I can confirm that moose is delicious (if you enjoy other game).

    • Serve a delicious and bountiful vegetarian meal, perhaps taking care to include something the feels accessible to unadventurous eaters, like a pasta with vegetables, or a potato dish, as a choice.

      Don’t bring up the meal or discuss it in advance.

      If anyone asks “yes of course it will be vegetarian and delicious! I’m sure you will find something to enjoy.”

    • Anonymous :

      I am sure they are just reacting to you being obnoxious about it. (I say this as a vegetarian, who had a vegetarian menu). Just stop being sancimonious about it, and serve a delicious meal like you would at any menu. I think it helps if some of it is familiar- so not all quinoa but something like a vegetarian lasagna or eggplant parm, etc.

    • KS IT Chick :

      I’m fine eating vegetarian for a few meals, but I am one of those folks who really needs to know if there are soy products or other legumes in my food. I am severely allergic to those proteins (last reaction was sitting on the line of anaphylaxis), and I would prefer not to have to interrupt a wedding reception with a 911 call and ambulance ride after using my Epi pen.

      I might get a little peevish if 1) I didn’t know ahead of time that the reception would be vegan so that I could have something in advance; 2) the food wasn’t labeled with ingredients so that I could avoid what would make me sick; and/or 3) someone got snotty about my health issues conflicting with their ethics.

      • Anonymous :

        If you have an allergy, especially a life-threatening one, it’s on you to tell people about it. Certainly a bride should accommodate guest allergies but having veg or vegan food isn’t a reason you should have to warn everyone in advance. People with food allergies should notify the host. There is soy and legumes in non-veg food too.

      • If you have a life threatening allergy you make that known in advance and speak to the catering staff about ingredients. Whether you’re at a vegan wedding or an omnivorous one.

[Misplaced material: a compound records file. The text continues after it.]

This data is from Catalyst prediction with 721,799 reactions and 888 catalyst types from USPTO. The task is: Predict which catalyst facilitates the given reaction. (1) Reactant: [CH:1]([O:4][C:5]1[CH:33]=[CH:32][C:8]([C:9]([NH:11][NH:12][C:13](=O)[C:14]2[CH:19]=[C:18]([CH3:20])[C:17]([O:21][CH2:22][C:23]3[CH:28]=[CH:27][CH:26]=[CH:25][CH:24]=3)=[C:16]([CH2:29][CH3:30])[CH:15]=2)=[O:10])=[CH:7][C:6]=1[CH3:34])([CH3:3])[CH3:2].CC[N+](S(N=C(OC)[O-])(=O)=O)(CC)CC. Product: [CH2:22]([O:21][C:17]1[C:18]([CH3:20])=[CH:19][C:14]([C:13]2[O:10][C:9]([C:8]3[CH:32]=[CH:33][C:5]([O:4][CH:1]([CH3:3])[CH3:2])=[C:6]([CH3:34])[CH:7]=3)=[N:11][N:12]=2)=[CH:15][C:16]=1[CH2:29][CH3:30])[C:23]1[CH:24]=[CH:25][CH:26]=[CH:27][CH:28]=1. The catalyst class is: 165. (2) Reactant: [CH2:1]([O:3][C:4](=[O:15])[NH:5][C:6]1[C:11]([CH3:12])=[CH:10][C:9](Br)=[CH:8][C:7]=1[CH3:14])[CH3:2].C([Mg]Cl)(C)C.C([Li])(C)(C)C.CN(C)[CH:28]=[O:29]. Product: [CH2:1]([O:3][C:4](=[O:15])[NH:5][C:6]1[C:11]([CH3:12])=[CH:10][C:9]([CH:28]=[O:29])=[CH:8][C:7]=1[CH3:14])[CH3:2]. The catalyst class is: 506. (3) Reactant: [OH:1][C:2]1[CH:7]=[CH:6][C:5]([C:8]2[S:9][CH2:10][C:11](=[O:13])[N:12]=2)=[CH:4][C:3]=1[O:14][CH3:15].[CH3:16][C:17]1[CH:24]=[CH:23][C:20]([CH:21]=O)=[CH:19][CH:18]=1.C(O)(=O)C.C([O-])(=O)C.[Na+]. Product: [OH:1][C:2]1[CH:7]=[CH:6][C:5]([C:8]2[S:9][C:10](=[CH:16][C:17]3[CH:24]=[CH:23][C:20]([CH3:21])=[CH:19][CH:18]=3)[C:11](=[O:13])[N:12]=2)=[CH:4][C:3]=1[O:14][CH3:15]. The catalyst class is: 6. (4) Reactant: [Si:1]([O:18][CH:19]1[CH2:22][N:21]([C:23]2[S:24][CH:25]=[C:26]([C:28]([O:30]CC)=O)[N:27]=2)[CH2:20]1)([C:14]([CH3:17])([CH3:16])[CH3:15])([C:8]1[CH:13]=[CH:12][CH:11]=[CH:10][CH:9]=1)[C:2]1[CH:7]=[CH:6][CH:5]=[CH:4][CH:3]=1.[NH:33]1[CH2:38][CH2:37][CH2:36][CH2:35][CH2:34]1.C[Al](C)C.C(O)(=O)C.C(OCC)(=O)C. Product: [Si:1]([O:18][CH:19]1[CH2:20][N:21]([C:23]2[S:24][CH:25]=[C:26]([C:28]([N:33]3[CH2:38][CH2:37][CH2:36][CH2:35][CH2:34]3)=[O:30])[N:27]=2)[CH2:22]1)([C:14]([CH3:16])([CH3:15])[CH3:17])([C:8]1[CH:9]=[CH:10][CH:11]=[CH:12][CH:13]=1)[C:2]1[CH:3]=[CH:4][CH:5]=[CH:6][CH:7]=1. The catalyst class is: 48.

• Why are you inviting these uneducated, unethical clods to your wedding? Do you like them?

  5. For those still doing their charitable contributions, I took advice from here and funded a project through donors choose dot org and got matching from the Gates foundation with code snowflake. Also, planned parenthood has triple matching for donations made today.

    • I was able to complete three projects in my local schools for a few hundred dollars each. My favorite was a set of science fiction books for second graders. The projects were set to expire today if not funded, so it felt really great to push them over the finish line.

    • Thank you for the heads up re: PP! Just made a donation.

  6. As a single 35 year old lawyer, I found this Modern Love post oddly uplifting:

    Here’s hoping that the wonderful women in this community are lucky in love in 2016.

  7. Yesterday’s post about the pros/cons of aging childless by choice got me thinking. I am just shy of 50 and have kids (two teens). My three best friends are all single, roughly my age, and don’t have kids. One friend tried with her ex husband but wasn’t able to conceive. The other two are truly childless by choice.

    I love these women, obviously, because they’re my best friends. And they’ve all three been great “aunties” to my kids. I am sure all three will be fine in their independent dotage as well.

    But there’s this thing that it’s hard for me to describe- I think having kids is what really made me a grown-up, and my childfree kids never really got there. Each of my friends in her own unique way still expects to be treated like a “princess” – both by their friends and the men they date. One friend has had a string of bad relationships with divorced dads because she gets bent out of shape when they prioritize their kids. Another friend gets super pouty when everyone she knows does not make a huge big deal out of her birthdays. It’s child-like. You can maybe get away with this princessy stuff when you’re in your 20’s (maybe) but it’s not cute at 50.

    • And I know plenty of married people who expect to be treated like princesses/princes, are not in touch with their emotions, and have kids but don’t act like grown-ups at all. Please don’t use anecdata to diagnose all single people as childlike and selfish.

      • Edit: …to diagnose all *childless* people as childlike and selfish, not single people.

      • Anonymous :

        + 1. Having children in no way automatically qualifies you as a ‘grown-up’. Many, many people have children and still act like immature and selfish princes/princesses. And plenty of us that haven’t chosen to reproduce manage to have fully functioning, emotionally mature, adult lives.

    • Yep. It is not selfish to not want kids. But having them helps make people more selfless, in general.